Facebook may be killing off its email address feature, but their uselessness will live on in iOS contact books around the world. You see, right before iOS 6 and its Facebook contact sync feature came out, Facebook forcibly hid the real email addresses everyone shared with their friends. It only left the @facebook.com addresses it assigned everyone visible, so that’s what got synced by iOS 6.
At the time in June 2012 I called this “poppycock” and implored Facebook to undo the visibility change it made without permission. Allowing users to choose to share their @facebook.com address that routed to their Facebook Messages Inbox would have been fine. If Facebook wanted to compete to be your email address, though, it should have done it on a level playing field.
But to banish email addresses provided by its competitors like Google, Yahoo, and Microsoft with hardly any notice was dishonest. One source even told me that Apple may have pressured Facebook to hide Gmail addresses as part of the deal to get baked into iOS 6.
No matter the reason, it was a treacherous move.
And it bombed. No one used the @facebook.com email addresses. Facebook thought it should be where you read personal emails. It created an integrated communication system designed to combine instant chat, asynchronous messages, and email. Turns out that last part was just too different to be corralled.
So today the company began digging a grave for @facebook.com email addresses. In a statement to TechCrunch, the company said: “We’re making this change because most people haven’t been using their Facebook email address, and we can focus on improving our mobile messaging experience for everyone.” Anyone who did use them will get messages sent to their Facebook addresses forwarded to their primary email account instead of their Facebook Messages inbox.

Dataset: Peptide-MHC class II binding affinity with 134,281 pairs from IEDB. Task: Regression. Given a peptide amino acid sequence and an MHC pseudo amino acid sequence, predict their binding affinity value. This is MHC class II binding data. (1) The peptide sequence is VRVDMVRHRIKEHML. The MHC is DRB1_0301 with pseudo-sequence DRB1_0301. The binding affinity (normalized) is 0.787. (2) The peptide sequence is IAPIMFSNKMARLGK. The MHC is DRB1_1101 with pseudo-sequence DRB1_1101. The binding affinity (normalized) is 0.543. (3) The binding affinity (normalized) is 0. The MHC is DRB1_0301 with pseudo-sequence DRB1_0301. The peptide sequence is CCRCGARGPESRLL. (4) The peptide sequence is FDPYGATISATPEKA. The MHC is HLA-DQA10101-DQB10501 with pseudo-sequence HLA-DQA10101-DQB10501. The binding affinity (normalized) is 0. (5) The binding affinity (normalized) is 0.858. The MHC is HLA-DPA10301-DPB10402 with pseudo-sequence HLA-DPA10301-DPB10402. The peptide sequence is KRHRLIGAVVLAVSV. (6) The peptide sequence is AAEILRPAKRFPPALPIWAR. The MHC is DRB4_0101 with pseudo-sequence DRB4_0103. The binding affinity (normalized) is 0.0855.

People will be able to dig into their settings and disable this forwarding. But if you don’t, anyone will be able to get your Facebook username by finding your profile’s URL and sticking it in front of @facebook.com to be able to hit your real email address with a message. Facebook confirms it won’t forward blatant spam, but pings from strangers that would have been hidden in the “Other Inbox” of your Facebook Messages will get shot to your real email like that person knows you. Ugh.
Yet we still won’t be able to escape the death-stench of Facebook’s defunct attempt to conquer email. Facebook tells me it won’t be changing any visibility settings in your profile or re-syncing with iOS contacts. That means your real personal email address is probably still hidden from the friends you once explicitly said could see it. And your iOS contact book will be full of synced Facebook profiles and @facebook.com addresses that people might disavow, instead of their real email addresses.
Hopefully this whole crap carnival will discourage Facebook from making more prohibited changes to our profiles…or those of users of its acquisitions like WhatsApp. Facebook was just trying to make it so our personal emails weren’t drowned out by bills, receipts, and marketing spam. But it crossed the line, abused its power, and our contact books bear the scar.